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The title of this post is intentionally snarky. Black swans are, by definition, not likely to be predicted by too many people. The pandemic might be considered a black swan but you can find people here and there who did appear to predict it. The pandemic has disrupted all sorts of things. My sense is that "they" know very little about prevalence, rate of spread or R0, the true death rate or CFR, whether or not people can get it again. That we don't know these things is understandable but that "they" don't seem to know, is troubling. I try remain acutely aware of how little I know but one concern I have is that we get the "reopen" wrong.

We've all seen commentary speculating on a second wave coming in the fall. Will it happen? I don't know but it seems plausible. So not a black swan but some sort of repeat of the disruptions we had or are still having is also plausible, this threat should surprise no one. In that light, now is the time to get out in front of whatever disruptions or shortages you might be vulnerable to. It's May and the concern about a second wave seems to focus when the weather gets colder which gives us plenty of time.

In terms of lifestyle matters don't focus on extra toilet paper, take a more holistic approach and understand what things that if you could not get would make your life more difficult or simply create more nuisances. Those are the items to get out in front of before there is some disruption that you cannot predict. If that includes toilet paper then yeah, get some extra TP. As one example, if you take prescriptions, then as I understand it you can get the entire prescription filled at once but that insurance won't cover it in the same way. I am not sure, but it's worth looking into. Our house uses propane for heat and a couple of other things and while I can't envision what would cause propane supply to be disrupted, we'll get our annual delivery a little early. No propane would be more than a nuisance, we could heat our house with firewood but we'd have no hot water and would not be able to cook.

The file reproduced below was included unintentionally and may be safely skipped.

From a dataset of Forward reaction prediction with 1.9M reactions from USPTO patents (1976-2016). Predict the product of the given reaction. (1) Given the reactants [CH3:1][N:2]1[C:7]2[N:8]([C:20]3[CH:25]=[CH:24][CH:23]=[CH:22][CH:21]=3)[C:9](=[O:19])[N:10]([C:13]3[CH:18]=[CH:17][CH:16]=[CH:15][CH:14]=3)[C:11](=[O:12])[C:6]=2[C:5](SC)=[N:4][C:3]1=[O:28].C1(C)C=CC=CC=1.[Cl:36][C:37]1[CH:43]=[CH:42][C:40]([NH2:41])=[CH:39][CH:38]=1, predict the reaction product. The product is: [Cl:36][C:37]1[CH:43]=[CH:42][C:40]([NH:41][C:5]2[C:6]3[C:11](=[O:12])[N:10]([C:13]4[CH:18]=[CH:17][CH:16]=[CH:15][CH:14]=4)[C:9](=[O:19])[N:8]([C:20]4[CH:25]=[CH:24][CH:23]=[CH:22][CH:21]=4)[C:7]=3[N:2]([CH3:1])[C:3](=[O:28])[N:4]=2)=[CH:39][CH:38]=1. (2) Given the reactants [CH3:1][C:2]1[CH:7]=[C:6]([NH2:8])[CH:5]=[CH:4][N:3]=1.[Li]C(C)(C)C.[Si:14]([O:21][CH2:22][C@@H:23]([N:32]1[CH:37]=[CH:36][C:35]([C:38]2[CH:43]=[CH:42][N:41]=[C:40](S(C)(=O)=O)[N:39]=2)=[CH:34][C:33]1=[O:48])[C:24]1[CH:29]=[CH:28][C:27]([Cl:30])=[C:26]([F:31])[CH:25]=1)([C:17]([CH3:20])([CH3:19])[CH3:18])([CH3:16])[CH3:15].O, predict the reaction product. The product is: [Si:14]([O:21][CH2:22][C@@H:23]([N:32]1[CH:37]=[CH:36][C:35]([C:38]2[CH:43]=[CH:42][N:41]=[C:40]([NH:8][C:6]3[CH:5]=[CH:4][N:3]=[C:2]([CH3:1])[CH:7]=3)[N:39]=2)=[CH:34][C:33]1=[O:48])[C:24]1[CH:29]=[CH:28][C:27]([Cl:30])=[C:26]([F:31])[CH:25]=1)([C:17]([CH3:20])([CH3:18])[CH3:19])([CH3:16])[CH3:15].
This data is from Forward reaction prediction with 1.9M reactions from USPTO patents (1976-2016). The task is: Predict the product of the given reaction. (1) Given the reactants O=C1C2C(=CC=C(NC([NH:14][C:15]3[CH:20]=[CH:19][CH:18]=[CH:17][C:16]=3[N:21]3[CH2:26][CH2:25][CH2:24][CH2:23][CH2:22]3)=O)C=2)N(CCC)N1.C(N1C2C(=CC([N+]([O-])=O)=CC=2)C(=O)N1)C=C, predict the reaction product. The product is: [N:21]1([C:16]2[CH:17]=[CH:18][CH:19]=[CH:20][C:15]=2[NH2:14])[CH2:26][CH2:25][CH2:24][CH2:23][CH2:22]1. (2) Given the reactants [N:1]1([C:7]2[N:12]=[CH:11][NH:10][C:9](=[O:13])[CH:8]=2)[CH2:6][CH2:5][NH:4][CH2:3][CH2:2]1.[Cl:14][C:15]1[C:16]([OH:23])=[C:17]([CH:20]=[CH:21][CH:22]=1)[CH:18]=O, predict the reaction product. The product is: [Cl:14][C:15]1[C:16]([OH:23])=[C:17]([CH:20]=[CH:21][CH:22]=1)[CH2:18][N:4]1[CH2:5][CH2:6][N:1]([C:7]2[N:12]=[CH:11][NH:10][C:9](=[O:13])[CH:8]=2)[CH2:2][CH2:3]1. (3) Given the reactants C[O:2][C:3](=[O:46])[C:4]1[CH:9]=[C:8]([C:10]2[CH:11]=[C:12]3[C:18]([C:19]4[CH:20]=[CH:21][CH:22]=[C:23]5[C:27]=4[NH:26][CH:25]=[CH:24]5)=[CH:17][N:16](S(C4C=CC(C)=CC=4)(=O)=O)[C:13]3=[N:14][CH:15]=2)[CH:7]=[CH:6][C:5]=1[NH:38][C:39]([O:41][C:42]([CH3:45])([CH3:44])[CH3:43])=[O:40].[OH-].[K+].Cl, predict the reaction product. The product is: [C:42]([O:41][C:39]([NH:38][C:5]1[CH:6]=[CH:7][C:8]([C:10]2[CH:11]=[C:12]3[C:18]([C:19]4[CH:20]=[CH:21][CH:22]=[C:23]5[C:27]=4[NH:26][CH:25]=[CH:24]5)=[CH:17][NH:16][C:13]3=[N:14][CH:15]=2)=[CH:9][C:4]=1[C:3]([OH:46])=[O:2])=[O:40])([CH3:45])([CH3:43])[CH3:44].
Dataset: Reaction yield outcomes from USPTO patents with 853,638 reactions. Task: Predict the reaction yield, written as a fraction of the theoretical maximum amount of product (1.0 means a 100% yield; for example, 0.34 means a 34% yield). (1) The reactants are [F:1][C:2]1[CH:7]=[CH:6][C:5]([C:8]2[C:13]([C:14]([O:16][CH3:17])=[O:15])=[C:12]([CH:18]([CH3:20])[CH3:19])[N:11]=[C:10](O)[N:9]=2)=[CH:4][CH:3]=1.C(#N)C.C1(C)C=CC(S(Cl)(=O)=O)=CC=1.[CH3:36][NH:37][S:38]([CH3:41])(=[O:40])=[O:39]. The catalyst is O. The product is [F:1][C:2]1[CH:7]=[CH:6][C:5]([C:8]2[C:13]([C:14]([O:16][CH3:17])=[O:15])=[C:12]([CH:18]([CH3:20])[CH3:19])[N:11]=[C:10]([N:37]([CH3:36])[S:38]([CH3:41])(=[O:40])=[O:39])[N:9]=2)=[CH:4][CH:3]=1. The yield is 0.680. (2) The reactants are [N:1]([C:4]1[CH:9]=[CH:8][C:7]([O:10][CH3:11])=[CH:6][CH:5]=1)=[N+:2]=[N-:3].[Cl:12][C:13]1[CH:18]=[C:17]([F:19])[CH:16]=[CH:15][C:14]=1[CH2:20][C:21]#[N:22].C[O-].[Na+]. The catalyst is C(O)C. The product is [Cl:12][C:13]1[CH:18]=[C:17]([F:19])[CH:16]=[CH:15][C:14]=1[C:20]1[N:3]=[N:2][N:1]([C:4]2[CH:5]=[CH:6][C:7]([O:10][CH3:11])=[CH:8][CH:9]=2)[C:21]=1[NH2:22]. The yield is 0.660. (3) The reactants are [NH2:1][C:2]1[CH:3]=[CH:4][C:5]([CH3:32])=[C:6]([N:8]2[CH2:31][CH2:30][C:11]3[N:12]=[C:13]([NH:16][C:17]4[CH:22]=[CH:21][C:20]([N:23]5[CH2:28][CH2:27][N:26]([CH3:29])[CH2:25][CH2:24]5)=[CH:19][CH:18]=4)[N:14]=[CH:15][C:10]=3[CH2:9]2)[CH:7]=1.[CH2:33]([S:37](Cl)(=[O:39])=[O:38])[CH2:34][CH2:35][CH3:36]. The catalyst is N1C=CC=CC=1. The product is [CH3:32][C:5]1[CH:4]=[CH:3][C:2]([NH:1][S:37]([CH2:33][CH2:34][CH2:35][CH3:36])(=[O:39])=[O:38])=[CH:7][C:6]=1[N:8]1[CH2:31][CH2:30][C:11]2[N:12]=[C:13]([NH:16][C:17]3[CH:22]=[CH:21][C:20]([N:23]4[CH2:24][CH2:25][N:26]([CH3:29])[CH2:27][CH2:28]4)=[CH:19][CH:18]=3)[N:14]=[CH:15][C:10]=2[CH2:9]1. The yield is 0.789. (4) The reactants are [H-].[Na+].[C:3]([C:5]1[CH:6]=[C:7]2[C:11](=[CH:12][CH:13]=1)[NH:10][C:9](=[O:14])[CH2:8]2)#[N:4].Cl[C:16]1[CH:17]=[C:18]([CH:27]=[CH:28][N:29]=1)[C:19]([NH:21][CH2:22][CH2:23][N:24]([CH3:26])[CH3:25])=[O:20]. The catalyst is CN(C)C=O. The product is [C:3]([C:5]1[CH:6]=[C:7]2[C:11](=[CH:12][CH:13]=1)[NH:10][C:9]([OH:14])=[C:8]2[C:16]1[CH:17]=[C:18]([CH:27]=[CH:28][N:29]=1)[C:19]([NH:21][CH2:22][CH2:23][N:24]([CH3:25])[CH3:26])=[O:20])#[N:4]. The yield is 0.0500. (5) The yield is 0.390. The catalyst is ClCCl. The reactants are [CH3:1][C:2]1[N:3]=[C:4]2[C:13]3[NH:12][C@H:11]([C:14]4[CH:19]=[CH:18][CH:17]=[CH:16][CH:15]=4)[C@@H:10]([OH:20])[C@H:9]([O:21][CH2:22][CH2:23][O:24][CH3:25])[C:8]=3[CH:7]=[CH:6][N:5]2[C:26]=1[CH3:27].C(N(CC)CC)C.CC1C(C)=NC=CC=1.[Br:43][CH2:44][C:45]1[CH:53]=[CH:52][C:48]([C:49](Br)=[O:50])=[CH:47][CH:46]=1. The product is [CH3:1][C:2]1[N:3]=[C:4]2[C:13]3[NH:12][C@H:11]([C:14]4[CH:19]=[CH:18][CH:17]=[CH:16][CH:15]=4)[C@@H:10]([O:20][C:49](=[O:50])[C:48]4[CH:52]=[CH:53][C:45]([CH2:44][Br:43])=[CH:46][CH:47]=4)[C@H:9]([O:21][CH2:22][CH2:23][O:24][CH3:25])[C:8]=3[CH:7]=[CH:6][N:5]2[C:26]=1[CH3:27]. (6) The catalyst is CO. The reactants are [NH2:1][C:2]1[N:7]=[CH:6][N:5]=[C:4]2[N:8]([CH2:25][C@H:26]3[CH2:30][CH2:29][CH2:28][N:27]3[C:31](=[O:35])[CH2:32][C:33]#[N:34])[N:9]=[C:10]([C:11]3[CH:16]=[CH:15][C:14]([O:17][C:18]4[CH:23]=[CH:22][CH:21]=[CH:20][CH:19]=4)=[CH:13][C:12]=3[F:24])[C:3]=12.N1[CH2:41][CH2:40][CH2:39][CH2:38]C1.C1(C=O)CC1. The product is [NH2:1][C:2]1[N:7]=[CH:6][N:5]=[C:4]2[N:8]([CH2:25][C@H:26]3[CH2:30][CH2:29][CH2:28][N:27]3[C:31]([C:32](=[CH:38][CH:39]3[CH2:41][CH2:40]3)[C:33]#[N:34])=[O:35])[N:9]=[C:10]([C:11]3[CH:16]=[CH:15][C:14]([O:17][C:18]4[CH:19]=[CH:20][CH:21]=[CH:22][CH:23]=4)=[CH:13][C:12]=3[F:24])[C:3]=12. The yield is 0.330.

Would a second wave be bad for markets? Who can say for sure but it seems plausible. Given the size of the snap back in the indexes, now would be a good time initiate hedges if you don't have any in place and presuming you believe in that at all which I do. It is also an opportune time to to make sure you can meet cash needs if you're withdrawing from your portfolio on a regular basis. I don't want to try to predict another whoosh down in the market but would advise be prepared for it to happen. Another wave of the virus might not be bad but it wouldn't be good. Unemployment is at depression levels and while it could be short lived, we should be prepared in case it isn't.

Risk management is about regularly reassessing what can go wrong whether that is in life, with your finances or even doing something like riding a bicycle (constantly evaluating the traffic around you). That's always important including right now.